Analysis: Recent decisions by Canadian producers Baytex Energy, Crescent Point Energy, and Bonavista Petroleum to create income trusts aren't a huge surprise, but a new report from Alberta's energy regulator sheds some light on why so many executives are curtailing exploration and focusing more attention on other means of generating cash.
Despite concern by analysts that the field is becoming overcrowded, the stampede of producers into income trusts does not appear to be slowing down. Tax advantages owned by trusts, since investors absorb taxes, combined with retail popularity have created something akin to a gravitational pull that has tugged in dozens of petroleum companies over the past three years.
The willingness of investors to pay almost double, based on barrel of oil equivalent production, for income trusts has convinced many exploration and production executives that it's time to join in the rush towards income trusts.
The favor of stock markets is only part of the equation. Another factor is contained in an analysis released recently by Alberta's Energy and Utilities Board (EUB).
The board's staff members reviewed production and drilling results for last year--pretty standard stuff. They also provided some estimates about the future of oil and natural gas production in the province, home to the bulk of the oil and gas exported to the United States. The forecast for the upcoming decade, unless you're a major Alberta E&P firm with billions of dollars to spend on oilsands projects, is somewhat discouraging for conventional oil and gas players.
Remaining reserves of conventional oil in Alberta are pegged at 1.6 billion barrels, compared with 174 billion barrels for bitumen, a tar-like heavy oil extracted from the province's massive oilsands deposits.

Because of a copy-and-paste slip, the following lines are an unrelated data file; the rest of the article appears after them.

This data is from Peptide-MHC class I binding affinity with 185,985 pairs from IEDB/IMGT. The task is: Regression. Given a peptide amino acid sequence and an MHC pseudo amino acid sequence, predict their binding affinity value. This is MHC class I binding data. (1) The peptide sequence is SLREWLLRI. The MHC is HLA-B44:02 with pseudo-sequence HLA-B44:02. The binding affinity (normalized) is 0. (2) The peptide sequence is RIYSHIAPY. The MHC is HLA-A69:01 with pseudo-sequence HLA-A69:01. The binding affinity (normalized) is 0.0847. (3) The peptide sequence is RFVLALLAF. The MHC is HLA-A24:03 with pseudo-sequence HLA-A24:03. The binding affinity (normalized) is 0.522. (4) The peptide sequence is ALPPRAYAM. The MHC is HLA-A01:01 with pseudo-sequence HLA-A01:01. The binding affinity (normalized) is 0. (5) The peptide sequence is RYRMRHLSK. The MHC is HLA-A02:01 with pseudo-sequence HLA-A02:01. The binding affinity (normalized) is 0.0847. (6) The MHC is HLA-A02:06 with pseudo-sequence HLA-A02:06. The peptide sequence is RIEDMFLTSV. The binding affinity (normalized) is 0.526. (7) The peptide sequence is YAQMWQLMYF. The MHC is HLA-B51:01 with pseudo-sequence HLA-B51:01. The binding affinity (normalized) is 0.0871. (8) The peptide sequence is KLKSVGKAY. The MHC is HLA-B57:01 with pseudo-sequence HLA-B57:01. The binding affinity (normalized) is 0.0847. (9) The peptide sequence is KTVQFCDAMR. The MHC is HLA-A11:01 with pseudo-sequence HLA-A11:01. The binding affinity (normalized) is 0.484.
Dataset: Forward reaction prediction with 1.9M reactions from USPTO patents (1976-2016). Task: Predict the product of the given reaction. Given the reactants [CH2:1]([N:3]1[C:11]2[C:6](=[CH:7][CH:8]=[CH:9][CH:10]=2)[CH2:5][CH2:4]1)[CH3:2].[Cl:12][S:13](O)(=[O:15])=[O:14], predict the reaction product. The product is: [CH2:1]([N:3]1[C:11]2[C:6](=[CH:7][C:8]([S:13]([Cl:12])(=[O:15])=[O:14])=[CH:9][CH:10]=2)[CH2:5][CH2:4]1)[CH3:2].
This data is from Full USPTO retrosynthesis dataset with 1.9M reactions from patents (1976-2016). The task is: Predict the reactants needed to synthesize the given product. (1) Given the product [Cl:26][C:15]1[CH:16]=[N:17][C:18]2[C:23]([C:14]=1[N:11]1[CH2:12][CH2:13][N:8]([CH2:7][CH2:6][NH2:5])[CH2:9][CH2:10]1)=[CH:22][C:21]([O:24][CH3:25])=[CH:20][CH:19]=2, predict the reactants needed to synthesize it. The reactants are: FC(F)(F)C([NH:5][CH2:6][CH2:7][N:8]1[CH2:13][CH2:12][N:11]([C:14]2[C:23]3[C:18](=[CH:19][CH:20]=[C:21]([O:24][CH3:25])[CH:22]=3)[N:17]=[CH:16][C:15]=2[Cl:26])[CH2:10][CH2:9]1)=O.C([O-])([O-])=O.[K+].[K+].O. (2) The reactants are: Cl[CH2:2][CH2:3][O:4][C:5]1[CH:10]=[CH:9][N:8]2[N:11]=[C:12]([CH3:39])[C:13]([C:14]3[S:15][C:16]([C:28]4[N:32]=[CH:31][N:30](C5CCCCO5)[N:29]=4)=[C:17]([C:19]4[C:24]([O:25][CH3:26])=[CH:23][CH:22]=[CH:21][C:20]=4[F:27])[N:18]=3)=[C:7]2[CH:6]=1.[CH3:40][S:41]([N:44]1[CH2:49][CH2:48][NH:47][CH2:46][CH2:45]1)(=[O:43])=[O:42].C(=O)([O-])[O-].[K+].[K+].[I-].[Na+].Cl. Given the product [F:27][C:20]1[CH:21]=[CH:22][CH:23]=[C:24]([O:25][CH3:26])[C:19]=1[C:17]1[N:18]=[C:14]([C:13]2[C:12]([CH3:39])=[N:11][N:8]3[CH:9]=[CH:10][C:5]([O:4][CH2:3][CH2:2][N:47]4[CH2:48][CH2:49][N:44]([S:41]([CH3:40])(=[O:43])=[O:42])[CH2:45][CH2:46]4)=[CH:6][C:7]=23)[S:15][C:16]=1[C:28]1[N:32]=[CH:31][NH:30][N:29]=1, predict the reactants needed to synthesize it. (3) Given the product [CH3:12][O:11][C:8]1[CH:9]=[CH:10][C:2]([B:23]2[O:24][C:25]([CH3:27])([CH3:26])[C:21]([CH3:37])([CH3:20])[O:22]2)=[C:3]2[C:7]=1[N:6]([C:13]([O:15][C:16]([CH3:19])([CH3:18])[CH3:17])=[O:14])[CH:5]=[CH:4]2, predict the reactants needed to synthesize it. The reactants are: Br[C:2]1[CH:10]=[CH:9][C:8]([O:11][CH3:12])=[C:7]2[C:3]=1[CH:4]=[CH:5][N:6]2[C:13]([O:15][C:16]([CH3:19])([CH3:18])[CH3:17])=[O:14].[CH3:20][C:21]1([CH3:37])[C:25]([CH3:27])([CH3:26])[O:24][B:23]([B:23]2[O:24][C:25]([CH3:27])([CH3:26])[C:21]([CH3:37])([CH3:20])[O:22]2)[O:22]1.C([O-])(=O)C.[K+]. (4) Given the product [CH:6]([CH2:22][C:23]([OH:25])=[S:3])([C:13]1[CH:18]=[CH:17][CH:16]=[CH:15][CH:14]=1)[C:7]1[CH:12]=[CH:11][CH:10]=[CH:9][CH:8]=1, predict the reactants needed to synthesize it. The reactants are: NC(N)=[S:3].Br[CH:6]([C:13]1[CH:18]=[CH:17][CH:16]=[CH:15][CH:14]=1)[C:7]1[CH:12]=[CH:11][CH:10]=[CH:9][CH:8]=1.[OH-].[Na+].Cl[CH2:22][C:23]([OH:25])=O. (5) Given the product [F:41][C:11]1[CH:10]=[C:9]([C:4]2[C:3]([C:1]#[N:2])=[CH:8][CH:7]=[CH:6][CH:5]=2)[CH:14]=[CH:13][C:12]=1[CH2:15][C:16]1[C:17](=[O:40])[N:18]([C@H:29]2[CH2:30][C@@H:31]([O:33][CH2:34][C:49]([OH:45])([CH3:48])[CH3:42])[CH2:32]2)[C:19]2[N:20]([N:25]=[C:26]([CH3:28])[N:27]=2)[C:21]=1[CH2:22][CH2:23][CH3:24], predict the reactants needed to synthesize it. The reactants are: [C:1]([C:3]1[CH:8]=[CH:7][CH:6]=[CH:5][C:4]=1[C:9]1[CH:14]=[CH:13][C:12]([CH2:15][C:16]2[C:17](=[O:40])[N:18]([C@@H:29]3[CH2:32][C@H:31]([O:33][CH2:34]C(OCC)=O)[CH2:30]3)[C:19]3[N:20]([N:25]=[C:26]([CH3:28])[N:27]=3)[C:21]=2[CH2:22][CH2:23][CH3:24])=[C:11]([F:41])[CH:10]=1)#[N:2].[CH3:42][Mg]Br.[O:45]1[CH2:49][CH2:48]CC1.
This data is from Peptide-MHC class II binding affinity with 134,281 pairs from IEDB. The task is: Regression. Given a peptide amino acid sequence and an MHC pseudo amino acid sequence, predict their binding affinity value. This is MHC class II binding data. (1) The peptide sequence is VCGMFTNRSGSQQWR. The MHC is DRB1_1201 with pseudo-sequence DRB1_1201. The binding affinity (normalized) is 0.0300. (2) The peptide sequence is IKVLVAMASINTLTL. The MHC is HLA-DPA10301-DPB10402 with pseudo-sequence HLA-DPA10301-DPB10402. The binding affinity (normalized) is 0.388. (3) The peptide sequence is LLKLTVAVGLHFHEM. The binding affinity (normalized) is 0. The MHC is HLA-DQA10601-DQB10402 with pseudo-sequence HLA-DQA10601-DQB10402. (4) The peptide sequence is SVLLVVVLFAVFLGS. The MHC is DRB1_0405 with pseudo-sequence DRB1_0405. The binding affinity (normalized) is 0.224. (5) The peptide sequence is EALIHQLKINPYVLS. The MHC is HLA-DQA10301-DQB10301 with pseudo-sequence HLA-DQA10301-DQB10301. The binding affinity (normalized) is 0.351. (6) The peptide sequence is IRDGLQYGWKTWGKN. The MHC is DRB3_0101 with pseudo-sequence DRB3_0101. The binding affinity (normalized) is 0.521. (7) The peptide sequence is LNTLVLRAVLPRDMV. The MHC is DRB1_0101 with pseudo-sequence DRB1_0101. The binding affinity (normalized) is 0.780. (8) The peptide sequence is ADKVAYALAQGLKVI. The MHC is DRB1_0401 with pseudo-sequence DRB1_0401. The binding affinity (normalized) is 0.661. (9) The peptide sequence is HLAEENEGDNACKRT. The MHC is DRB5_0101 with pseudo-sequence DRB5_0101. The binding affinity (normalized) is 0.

Drilling and enhanced oil recovery projects replaced only 41 percent of conventional oil production in 2002. One reason for the decline is the shrinking size of the prize. Initial production from new oil wells now averages about 33 barrels per day (b/d) in Alberta, compared with 51 b/d in the mid-1990s.
One cause of the shrinkage is the rapid climb in the number of producing oil wells in the province. Alberta had 34,600 producing oil wells last year, compared with 26,400 in 1992. About half--some 17,700 wells--pumped an average of 6.5 b/d last year, demonstrating the marginal rewards of many oil prospects in the mature Western Canadian Sedimentary Basin.
The numbers on the gas side were a little brighter but not enough to offset gloomy trends. (An important caveat is that the EUB's figures do not include any production or reserves for coalbed methane [CBM] since not enough data exists to draw firm conclusions. The Canadian Association of Petroleum Producers this week estimated that reserves of 75 trillion cubic feet [tcf] could come from CBM.)
New reserves from drilling replaced production in Alberta for the first time since 1982. Total output, however, declined 3.8 percent last year over 2001, to 4.8 tcf.
High prices are forecasted to push up production by 1.5 percent to 4.9 tcf in 2003, but the increasing maturity of the basin is expected to pare output by two percent annually to 2012. The province's total volume in that year is projected to have declined to 4.3 tcf.